Why Nagpur's 24/7 Water Supply Project Remains a Pipe Dream

'Honestly, we really don't really know when it will be completed,' the CEO of the company given the contract to implement the project said.

Nagpur: Anees Fatema lives with seven other people in one and a half rooms. She gets five hours of water – three in the morning, two in the evening – from a tap in front of her door. Two other families next to her house also fetch water from the same tap.

There is no water meter. Representatives from a private company and municipal workers visited them last year, collected Rs 1,000 from each household and then never returned, Fatema said. Other residents of the neighbourhood – Aulia Nagar, near the famous Taj Bagh Dargah – repeated the same story. There’s some piped water, which is where they get their drinking water from. The water for washing, etc. comes from dug wells.

But even without meters, all of them receive hefty bills for water use. “Until last year, we had been getting water from tankers for almost 10 years,” Aashiya Parveen, a resident, said. “We fetched water from a little [way away]. Since the pipeline was laid, our troubles have eased, but now the haphazard billing breaks our back. There was no bill last year and now it is Rs 5,000 for the last three months.”

Aulia Nagar is one of many slums in Nagpur with severe water issues. Oddly, downtown areas or even several planned colonies aren’t much better off.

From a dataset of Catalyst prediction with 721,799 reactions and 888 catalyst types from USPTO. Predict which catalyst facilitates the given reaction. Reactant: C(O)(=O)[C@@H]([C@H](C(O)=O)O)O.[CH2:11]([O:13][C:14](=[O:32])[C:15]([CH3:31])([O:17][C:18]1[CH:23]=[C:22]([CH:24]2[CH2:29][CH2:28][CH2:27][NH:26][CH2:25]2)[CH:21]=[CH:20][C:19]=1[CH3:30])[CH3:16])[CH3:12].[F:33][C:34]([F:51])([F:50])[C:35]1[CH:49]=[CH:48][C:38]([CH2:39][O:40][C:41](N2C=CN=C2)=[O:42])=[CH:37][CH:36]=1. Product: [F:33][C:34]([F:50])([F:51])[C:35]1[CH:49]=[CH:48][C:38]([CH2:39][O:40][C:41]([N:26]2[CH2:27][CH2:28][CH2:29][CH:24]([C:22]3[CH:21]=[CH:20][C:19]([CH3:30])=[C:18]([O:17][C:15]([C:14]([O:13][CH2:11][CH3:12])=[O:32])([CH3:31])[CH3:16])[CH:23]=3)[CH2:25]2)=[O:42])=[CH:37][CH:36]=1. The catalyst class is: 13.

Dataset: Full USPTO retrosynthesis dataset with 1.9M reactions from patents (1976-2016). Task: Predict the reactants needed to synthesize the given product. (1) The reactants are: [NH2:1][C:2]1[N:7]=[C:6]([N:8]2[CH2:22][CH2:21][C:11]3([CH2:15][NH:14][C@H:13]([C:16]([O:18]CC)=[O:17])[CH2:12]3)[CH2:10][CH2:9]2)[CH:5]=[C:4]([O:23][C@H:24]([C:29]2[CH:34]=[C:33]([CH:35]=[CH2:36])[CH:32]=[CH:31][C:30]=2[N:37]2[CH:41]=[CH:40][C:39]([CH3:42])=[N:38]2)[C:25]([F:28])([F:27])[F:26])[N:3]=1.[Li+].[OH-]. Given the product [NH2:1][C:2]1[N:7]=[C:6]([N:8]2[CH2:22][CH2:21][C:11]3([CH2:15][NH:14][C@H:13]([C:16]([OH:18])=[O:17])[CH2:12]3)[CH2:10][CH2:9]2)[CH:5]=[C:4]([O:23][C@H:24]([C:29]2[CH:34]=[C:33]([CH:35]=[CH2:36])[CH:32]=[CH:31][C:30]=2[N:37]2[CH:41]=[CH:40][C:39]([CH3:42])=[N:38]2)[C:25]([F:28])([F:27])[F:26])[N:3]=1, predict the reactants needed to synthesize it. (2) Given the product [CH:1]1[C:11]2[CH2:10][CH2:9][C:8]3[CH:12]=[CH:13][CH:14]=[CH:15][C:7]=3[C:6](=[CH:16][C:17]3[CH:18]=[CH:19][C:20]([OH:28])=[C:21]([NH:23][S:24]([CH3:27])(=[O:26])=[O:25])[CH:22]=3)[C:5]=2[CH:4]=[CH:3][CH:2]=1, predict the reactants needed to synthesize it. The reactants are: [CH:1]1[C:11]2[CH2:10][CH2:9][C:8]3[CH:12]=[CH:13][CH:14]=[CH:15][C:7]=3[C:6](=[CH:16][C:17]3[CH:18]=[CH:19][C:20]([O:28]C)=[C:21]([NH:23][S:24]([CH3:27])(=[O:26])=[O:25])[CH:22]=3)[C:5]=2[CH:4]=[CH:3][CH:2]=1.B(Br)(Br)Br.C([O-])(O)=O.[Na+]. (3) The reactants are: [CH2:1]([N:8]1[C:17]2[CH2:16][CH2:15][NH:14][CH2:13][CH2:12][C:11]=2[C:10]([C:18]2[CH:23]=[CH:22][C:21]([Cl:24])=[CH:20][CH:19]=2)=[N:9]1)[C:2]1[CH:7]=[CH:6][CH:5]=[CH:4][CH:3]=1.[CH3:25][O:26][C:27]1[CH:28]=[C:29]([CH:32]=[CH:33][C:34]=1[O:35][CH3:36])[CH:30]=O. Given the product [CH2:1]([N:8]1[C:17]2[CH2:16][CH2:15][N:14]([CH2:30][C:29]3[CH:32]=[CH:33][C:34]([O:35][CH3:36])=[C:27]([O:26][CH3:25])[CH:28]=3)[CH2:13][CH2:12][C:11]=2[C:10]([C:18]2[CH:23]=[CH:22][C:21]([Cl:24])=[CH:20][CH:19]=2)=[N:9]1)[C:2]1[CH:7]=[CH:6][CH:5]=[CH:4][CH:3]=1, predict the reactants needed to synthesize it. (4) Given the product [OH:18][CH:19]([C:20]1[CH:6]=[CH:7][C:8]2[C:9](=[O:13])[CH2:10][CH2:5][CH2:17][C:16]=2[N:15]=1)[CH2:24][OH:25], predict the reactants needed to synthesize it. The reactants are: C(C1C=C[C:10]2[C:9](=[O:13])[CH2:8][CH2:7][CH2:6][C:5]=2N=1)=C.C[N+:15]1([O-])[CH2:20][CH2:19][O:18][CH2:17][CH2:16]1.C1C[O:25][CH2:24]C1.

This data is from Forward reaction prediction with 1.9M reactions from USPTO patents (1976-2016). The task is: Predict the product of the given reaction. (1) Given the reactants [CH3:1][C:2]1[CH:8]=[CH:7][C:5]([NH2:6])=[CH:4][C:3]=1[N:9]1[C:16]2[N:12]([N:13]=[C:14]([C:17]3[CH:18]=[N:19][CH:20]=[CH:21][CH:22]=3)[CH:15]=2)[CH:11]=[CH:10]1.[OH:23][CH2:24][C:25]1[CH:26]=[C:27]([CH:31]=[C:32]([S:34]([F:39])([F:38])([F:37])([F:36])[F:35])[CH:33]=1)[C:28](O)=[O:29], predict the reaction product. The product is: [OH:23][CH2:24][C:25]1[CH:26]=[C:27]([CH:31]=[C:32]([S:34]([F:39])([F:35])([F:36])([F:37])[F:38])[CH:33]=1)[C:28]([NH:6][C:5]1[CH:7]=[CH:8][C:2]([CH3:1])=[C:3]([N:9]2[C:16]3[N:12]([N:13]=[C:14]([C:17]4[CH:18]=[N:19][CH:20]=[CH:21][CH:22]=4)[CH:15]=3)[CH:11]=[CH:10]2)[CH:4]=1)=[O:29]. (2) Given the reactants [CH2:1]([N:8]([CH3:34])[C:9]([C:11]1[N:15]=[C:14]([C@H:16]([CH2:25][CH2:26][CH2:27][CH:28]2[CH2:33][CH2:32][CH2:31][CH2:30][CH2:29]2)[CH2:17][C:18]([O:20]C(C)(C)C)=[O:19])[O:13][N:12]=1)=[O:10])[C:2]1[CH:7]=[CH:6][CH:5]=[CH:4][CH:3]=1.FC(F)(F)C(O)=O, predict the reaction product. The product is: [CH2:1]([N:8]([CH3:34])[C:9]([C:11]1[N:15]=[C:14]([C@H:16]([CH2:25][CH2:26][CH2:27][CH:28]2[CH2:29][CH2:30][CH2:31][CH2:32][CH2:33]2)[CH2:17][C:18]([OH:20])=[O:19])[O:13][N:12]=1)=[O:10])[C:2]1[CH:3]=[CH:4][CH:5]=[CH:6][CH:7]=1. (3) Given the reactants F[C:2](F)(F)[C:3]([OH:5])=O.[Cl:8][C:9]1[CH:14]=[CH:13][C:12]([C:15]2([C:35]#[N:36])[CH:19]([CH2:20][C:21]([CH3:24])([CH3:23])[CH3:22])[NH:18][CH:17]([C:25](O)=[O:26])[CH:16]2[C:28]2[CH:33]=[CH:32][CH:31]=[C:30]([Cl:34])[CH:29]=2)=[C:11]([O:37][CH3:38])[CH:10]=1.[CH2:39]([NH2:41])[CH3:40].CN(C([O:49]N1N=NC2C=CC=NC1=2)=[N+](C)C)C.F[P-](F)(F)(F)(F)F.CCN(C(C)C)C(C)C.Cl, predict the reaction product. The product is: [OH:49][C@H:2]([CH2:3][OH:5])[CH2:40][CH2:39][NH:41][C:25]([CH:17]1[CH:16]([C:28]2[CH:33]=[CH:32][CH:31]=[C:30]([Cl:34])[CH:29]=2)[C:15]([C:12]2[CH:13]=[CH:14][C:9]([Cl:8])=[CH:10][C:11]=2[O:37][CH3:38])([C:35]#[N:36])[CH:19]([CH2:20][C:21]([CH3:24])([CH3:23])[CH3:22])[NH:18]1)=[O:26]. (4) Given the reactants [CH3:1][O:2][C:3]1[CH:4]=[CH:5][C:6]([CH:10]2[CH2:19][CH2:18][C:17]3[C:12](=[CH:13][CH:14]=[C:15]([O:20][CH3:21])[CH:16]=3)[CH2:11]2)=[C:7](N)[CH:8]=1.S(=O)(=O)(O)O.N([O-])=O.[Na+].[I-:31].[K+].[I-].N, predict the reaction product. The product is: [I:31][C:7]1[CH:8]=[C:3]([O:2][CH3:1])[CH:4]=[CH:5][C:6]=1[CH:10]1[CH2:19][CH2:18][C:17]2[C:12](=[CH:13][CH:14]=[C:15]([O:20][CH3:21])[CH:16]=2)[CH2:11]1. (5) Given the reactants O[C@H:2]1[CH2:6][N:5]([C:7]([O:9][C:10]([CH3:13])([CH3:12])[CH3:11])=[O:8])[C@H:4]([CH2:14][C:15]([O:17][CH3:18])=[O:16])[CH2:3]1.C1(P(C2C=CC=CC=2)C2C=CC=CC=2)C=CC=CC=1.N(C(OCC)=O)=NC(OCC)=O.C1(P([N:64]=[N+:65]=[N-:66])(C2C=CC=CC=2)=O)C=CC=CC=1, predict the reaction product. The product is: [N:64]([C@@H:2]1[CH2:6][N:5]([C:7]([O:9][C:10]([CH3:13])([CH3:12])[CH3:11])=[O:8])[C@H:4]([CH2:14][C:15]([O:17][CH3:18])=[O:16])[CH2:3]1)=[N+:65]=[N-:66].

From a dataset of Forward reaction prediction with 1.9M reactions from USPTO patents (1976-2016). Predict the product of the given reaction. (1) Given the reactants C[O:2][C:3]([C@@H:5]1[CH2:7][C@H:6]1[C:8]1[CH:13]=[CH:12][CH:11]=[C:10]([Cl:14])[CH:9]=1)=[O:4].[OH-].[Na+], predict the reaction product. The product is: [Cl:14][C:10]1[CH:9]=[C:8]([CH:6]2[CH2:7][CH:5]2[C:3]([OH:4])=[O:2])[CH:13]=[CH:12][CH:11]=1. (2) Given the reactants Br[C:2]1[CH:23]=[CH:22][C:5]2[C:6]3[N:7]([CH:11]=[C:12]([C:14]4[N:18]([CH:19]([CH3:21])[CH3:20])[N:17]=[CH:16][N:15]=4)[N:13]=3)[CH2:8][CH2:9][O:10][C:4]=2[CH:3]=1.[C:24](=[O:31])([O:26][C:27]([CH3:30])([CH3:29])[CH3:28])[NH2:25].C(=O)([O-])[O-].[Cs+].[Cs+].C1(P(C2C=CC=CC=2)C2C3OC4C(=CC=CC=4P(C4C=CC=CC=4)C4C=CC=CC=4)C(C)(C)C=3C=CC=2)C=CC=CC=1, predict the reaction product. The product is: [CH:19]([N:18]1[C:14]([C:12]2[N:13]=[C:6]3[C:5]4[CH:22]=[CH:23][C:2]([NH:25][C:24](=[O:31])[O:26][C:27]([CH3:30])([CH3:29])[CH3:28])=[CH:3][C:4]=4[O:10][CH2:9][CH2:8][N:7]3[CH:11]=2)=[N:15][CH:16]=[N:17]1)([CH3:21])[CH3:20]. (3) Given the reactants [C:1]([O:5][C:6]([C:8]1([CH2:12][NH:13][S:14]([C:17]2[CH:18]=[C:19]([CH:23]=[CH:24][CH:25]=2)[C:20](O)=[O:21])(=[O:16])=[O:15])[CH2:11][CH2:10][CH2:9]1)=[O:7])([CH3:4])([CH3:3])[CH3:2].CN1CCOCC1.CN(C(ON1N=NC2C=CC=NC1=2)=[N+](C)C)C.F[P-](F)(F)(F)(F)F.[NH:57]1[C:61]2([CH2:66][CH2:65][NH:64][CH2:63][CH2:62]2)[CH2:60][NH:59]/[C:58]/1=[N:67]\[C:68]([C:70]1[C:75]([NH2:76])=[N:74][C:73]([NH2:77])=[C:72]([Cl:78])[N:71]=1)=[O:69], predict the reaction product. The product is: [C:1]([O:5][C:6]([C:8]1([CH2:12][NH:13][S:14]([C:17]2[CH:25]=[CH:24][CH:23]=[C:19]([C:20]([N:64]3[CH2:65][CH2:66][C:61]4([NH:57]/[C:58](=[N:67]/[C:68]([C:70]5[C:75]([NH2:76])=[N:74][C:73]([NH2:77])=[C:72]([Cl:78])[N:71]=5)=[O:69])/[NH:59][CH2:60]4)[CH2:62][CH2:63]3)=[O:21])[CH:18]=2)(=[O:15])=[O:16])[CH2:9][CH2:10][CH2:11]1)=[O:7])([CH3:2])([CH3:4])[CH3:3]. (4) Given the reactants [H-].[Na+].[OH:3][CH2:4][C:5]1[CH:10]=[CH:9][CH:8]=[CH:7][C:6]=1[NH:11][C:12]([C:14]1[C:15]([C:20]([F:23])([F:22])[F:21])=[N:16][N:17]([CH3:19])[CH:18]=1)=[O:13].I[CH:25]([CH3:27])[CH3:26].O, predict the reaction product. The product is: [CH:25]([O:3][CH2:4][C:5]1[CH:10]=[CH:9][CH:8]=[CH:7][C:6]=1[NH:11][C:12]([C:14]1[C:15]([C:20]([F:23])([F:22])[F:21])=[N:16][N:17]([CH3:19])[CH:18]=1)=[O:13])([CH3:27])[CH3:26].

According to officials of the Nagpur Municipal Corporation (NMC), the people of Taj Bagh are complaining because most of them want free water. NMC recently hiked the water tariff by (another) 5%, as it entered the tenth year of its contract with Orange City Waters Pvt Ltd. (OCW), the private operator tasked with supplying water around Nagpur.

The city’s dismal state of affairs vis-à-vis water is surprising because it has been nearly eight years since the work to implement a 24/7 supply scheme began. As on April 30 this year, NMC said 75% of the work has been completed. Officials said three lakhs new meters have been installed, and they have 60,000 more to go. They’ve also replaced 388 km of pipelines.

NMC’s contract with OCW is a 25-year performance improvement contract, under which OCW has to implement an initial performance improvement project in five years. It was initiated after a volley of water sector reforms after 2000, two decades ago. Apart from supplying water to the city throughout the day, OCW is required to reduce the volumes of non-revenue water and ‘unaccounted for’ water.

Anees Fatema (in black, near the door), a resident of Aulia Nagar, stands surrounded by water storage drums for her family as a neighbour looks on. Photo: Nivedita Khandekar

Not 24/7

OCW had several problems implementing the 24/7 supply of water, but every time it hit a snag, it received significant assistance from the city’s, and state’s, political leadership despite many complaints against the terms of the contract.